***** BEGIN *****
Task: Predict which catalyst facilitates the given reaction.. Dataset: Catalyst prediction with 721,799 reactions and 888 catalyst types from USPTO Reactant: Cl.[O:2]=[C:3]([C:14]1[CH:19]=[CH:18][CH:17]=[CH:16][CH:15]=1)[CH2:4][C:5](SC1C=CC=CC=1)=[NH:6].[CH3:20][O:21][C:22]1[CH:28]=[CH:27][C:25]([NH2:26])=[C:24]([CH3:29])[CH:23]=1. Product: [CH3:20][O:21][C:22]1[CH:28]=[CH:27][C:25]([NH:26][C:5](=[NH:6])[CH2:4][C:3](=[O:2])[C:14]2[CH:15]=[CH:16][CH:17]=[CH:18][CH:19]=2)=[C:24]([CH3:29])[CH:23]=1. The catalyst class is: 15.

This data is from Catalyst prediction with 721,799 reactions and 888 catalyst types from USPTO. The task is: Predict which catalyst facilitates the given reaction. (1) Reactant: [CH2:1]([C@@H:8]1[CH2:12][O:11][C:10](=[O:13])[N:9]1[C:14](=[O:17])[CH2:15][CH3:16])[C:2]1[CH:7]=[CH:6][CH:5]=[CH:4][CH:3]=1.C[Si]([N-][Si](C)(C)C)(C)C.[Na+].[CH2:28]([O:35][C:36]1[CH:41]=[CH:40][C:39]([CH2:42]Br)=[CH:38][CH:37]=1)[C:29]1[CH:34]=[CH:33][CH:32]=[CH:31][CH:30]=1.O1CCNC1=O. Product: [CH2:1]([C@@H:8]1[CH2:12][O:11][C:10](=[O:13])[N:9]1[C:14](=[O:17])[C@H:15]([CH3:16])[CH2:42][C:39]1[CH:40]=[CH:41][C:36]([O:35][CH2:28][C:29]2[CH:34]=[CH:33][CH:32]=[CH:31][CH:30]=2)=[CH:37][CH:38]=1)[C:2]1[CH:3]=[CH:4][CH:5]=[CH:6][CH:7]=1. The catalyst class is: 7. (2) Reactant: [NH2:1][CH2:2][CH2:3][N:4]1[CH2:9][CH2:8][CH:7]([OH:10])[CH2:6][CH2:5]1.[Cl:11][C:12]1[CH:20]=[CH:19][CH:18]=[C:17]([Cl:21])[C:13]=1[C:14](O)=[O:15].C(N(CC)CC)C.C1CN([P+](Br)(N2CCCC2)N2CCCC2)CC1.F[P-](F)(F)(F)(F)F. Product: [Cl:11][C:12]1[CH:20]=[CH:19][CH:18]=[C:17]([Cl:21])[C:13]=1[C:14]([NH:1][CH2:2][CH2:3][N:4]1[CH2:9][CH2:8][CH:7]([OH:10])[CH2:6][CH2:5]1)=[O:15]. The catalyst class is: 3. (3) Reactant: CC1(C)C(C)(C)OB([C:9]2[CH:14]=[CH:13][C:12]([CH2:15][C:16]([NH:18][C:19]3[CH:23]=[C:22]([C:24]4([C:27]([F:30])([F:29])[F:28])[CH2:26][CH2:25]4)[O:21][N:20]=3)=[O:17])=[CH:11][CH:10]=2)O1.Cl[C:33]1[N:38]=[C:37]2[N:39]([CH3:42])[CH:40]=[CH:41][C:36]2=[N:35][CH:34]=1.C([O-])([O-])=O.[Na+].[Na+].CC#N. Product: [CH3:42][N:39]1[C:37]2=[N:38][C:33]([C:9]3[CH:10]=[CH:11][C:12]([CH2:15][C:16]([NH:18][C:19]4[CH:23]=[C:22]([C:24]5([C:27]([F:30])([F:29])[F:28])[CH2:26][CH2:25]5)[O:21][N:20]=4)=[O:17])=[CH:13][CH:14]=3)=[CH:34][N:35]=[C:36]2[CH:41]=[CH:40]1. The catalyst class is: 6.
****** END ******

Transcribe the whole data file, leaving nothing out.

Task: Predict which catalyst facilitates the given reaction.. Dataset: Catalyst prediction with 721,799 reactions and 888 catalyst types from USPTO Reactant: Cl.[O:2]=[C:3]([C:14]1[CH:19]=[CH:18][CH:17]=[CH:16][CH:15]=1)[CH2:4][C:5](SC1C=CC=CC=1)=[NH:6].[CH3:20][O:21][C:22]1[CH:28]=[CH:27][C:25]([NH2:26])=[C:24]([CH3:29])[CH:23]=1. Product: [CH3:20][O:21][C:22]1[CH:28]=[CH:27][C:25]([NH:26][C:5](=[NH:6])[CH2:4][C:3](=[O:2])[C:14]2[CH:15]=[CH:16][CH:17]=[CH:18][CH:19]=2)=[C:24]([CH3:29])[CH:23]=1. The catalyst class is: 15.

This data is from Catalyst prediction with 721,799 reactions and 888 catalyst types from USPTO. The task is: Predict which catalyst facilitates the given reaction. (1) Reactant: [CH2:1]([C@@H:8]1[CH2:12][O:11][C:10](=[O:13])[N:9]1[C:14](=[O:17])[CH2:15][CH3:16])[C:2]1[CH:7]=[CH:6][CH:5]=[CH:4][CH:3]=1.C[Si]([N-][Si](C)(C)C)(C)C.[Na+].[CH2:28]([O:35][C:36]1[CH:41]=[CH:40][C:39]([CH2:42]Br)=[CH:38][CH:37]=1)[C:29]1[CH:34]=[CH:33][CH:32]=[CH:31][CH:30]=1.O1CCNC1=O. Product: [CH2:1]([C@@H:8]1[CH2:12][O:11][C:10](=[O:13])[N:9]1[C:14](=[O:17])[C@H:15]([CH3:16])[CH2:42][C:39]1[CH:40]=[CH:41][C:36]([O:35][CH2:28][C:29]2[CH:34]=[CH:33][CH:32]=[CH:31][CH:30]=2)=[CH:37][CH:38]=1)[C:2]1[CH:3]=[CH:4][CH:5]=[CH:6][CH:7]=1. The catalyst class is: 7. (2) Reactant: [NH2:1][CH2:2][CH2:3][N:4]1[CH2:9][CH2:8][CH:7]([OH:10])[CH2:6][CH2:5]1.[Cl:11][C:12]1[CH:20]=[CH:19][CH:18]=[C:17]([Cl:21])[C:13]=1[C:14](O)=[O:15].C(N(CC)CC)C.C1CN([P+](Br)(N2CCCC2)N2CCCC2)CC1.F[P-](F)(F)(F)(F)F. Product: [Cl:11][C:12]1[CH:20]=[CH:19][CH:18]=[C:17]([Cl:21])[C:13]=1[C:14]([NH:1][CH2:2][CH2:3][N:4]1[CH2:9][CH2:8][CH:7]([OH:10])[CH2:6][CH2:5]1)=[O:15]. The catalyst class is: 3. (3) Reactant: CC1(C)C(C)(C)OB([C:9]2[CH:14]=[CH:13][C:12]([CH2:15][C:16]([NH:18][C:19]3[CH:23]=[C:22]([C:24]4([C:27]([F:30])([F:29])[F:28])[CH2:26][CH2:25]4)[O:21][N:20]=3)=[O:17])=[CH:11][CH:10]=2)O1.Cl[C:33]1[N:38]=[C:37]2[N:39]([CH3:42])[CH:40]=[CH:41][C:36]2=[N:35][CH:34]=1.C([O-])([O-])=O.[Na+].[Na+].CC#N. Product: [CH3:42][N:39]1[C:37]2=[N:38][C:33]([C:9]3[CH:10]=[CH:11][C:12]([CH2:15][C:16]([NH:18][C:19]4[CH:23]=[C:22]([C:24]5([C:27]([F:30])([F:29])[F:28])[CH2:26][CH2:25]5)[O:21][N:20]=4)=[O:17])=[CH:13][CH:14]=3)=[CH:34][N:35]=[C:36]2[CH:41]=[CH:40]1. The catalyst class is: 6.